I would venture to say the W offers improved casting with any gear. From the riding position, I get more power with my casting and spinning because I can put my whole body into the cast and use my legs. The solid feel of the boat gives you a great sense of security. Netting fish is also easier because you can bring the net handle up and across the noodles and just hold in until you net the fish alongside. This allows you to compose yourself and arrange things to remove the hook without tangling your gear or hurting the fish. WARNING: It is very important to fill the handle of your net with spray foam. This is so that when manatees and sundry aquatic creatures borrow your net, you can get it back. I know from personal experience these critters are very inconsiderate and will leave it on the bottom where you can’t find it. I would venture to say the W offers improved casting with any gear. It’s a great exploration kayak and there’s a great sense of adventure for the user.
My favorite scouting position in the W is standing up. I can spot fish and then move in stealth mode with a push pole or paddle blade. There is a serious advantage to being able to stand and see over grass or oyster beds. Being able to peak over cover is a big deal. Sometimes, like when I was working my way along the Ocklawaha River, I was moving through snag (and gator) infested waters with logs, bed pads and deep, dark places you might not want to get into. The W handled that type of paddling better than our other craft. You could stand quick to see ahead, duck and move around things. It’s a great exploration kayak and there’s a great sense of adventure for the user. No craft is perfect for all things, but sometimes I have so much fun with the boat, I forget to fish.
A kayak is not a bass boat, bay boat, or a flats boat when it comes to hauling equipment. While a kayak can fill most boating roles, space is limited– so serious thought is needed as to what to carry. You outfit your boat according to the needs you have in your own fishing area. My fishing time is split between saltwater and freshwater in Florida. The gear is similar, except for the tackle changes normally associated between the two types of fishing.
Safety gear is first. You need to be safe in the water and there are some things that are mandatory and might be required by law. A PFD or personal floatation device is very important and should be worn at all times while in the kayak. A whistle is required as a signaling device and should be carried on board. Hat and sunglasses add protection and comfort from the sun. Proper clothing, either rain suit or sun protection, needs to be accessible for when the need arises. Fishing gloves protect the hands from sunburn and can aid in the landing of fish. Sun block should be worn at all times to protect the skin. I prefer at least SPF 30 or higher. Foot wear needs to be nonskid and of a type that can be worn in the water. Here in Florida, shoes with a sturdy sole help prevent cuts and slashes from oyster beds and shells. I also carry a sponge or towel to wipe my hands after a fish, as well as to soak up any water I get into the boat.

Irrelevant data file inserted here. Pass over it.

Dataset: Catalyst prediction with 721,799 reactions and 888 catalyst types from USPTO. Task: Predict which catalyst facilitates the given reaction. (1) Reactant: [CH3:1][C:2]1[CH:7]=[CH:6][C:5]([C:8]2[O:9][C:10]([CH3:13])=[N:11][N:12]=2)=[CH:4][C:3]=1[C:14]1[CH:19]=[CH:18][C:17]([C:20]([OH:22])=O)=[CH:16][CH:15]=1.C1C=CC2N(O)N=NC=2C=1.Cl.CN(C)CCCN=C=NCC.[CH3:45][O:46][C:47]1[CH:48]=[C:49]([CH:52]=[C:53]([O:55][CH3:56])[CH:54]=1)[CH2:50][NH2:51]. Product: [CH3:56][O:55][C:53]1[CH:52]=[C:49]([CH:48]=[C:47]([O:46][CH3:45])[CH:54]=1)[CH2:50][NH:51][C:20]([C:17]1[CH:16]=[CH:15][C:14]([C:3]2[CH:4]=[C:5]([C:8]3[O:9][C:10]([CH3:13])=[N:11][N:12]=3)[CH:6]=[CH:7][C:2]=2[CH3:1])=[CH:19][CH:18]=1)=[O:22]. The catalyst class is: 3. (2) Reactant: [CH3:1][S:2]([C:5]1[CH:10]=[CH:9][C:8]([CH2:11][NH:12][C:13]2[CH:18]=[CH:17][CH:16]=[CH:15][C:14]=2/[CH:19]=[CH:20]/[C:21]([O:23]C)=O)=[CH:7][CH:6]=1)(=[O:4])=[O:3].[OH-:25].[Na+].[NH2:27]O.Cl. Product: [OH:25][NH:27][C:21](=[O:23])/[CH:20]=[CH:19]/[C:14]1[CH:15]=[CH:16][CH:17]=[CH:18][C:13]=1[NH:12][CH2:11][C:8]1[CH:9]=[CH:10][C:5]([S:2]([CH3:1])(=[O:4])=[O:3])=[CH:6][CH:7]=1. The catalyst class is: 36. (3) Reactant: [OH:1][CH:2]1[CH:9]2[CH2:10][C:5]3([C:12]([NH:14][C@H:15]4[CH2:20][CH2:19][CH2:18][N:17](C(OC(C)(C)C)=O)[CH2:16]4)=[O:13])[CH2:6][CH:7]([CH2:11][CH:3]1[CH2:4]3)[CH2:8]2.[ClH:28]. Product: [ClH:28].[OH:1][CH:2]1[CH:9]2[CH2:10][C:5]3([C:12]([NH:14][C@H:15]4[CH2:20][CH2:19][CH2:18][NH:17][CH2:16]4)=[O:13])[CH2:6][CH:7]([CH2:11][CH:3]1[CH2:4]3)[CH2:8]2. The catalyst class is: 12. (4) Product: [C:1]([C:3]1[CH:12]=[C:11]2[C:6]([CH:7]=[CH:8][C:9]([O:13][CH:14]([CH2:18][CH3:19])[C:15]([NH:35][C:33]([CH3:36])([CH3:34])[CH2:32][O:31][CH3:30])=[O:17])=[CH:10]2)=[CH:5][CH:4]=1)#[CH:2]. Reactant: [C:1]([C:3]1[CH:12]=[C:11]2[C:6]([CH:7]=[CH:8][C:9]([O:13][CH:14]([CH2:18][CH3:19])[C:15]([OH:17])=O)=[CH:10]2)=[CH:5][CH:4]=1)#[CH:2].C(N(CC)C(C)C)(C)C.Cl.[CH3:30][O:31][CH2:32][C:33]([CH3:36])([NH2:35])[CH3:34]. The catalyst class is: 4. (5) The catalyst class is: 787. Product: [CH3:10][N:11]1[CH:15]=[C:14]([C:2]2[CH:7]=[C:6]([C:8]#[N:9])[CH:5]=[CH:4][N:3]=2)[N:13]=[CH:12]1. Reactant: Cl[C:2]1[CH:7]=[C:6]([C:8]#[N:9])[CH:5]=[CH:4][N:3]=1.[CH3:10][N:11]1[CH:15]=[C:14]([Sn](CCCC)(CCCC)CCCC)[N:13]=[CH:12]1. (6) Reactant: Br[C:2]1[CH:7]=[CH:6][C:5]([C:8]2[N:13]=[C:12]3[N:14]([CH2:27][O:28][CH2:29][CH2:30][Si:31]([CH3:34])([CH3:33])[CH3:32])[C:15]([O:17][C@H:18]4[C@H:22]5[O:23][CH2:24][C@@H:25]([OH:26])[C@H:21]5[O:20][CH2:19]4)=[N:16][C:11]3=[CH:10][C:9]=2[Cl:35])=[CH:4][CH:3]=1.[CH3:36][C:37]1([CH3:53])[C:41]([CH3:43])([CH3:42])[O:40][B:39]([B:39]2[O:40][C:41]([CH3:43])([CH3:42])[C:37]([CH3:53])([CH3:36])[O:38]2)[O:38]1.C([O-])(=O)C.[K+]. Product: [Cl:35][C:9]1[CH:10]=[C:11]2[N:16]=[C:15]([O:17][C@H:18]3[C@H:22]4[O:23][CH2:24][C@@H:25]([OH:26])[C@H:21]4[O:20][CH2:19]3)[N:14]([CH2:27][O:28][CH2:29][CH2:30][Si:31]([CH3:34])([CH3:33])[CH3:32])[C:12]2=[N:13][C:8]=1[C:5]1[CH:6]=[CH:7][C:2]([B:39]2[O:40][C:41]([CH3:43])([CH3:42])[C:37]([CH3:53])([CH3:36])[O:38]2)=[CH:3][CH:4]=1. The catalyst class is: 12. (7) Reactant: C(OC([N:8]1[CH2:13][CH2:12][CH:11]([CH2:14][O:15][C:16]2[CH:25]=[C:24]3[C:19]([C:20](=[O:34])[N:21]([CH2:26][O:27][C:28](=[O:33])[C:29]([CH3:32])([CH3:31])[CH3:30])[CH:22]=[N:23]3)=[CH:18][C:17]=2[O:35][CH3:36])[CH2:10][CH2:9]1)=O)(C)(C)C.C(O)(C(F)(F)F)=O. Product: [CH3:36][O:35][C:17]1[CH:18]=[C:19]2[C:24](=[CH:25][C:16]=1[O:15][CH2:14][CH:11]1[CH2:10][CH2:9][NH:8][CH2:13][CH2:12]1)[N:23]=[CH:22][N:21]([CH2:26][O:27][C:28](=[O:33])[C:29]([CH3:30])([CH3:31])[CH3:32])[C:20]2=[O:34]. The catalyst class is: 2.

You need some way to secure your kayak while still fishing. An anchor or stake out pole is ideal for this. My preference is to use a small folding anchor on an anchor trolley rigged to the side of the kayak. If the water is shallow enough, in the W you can simply change your position on the seat to pin the hulls to the bottom–a great method for stop and go style flats fishing. In deeper water, a drift sock or small bucket can be used to slow down your drift. In addition to securing the kayak at times, you’ll also need a place to keep the paddle out of the way. You can either place it across the cockpit, resting on the cockpit noodles or on paddle hooks (as seen on the W website.)
Fishing tackle needs a place to be kept out of the way until needed. A fishing vest with multiple pockets is fine for small terminal tackle and packages of plastic baits. It also gives you a place to carry a small camera, line clippers, dehookers, and other small fishing tools. I use small gear reels or lanyards to keep the gear close at hand but out of the way while fishing. Larger lures in tackle packs and other tools can be placed in a small plastic trashcan and slid under the deck on whichever side is most convenient. A net is handy and a small one can be kept under the front deck opposite the side with the trash can. Another great tool for landing and controlling fishing at the boat is a pair of fish grabbers.
I keep drinks and snacks in a small soft cooler behind me in one of the hull spaces. If fish are to be kept for dinner, they can be stored in a cooler bag in a hull space as well.
Rods and reels are placed in the flush mount holders, if the W model you have is equipped with them. My F2 has two holders, while my standard W boat has a three-tube crate rig mounted on the deck behind me. If I need extra rods, I use multi-piece pack rods stored below the decks. Some folks like to troll while paddling and the new Ram rod holders are ideal for this purpose. Remember that, even though space is limited compared to a powerboat, there is more than enough room for a day of fishing in a kayak. It just takes a bit of thought and planning.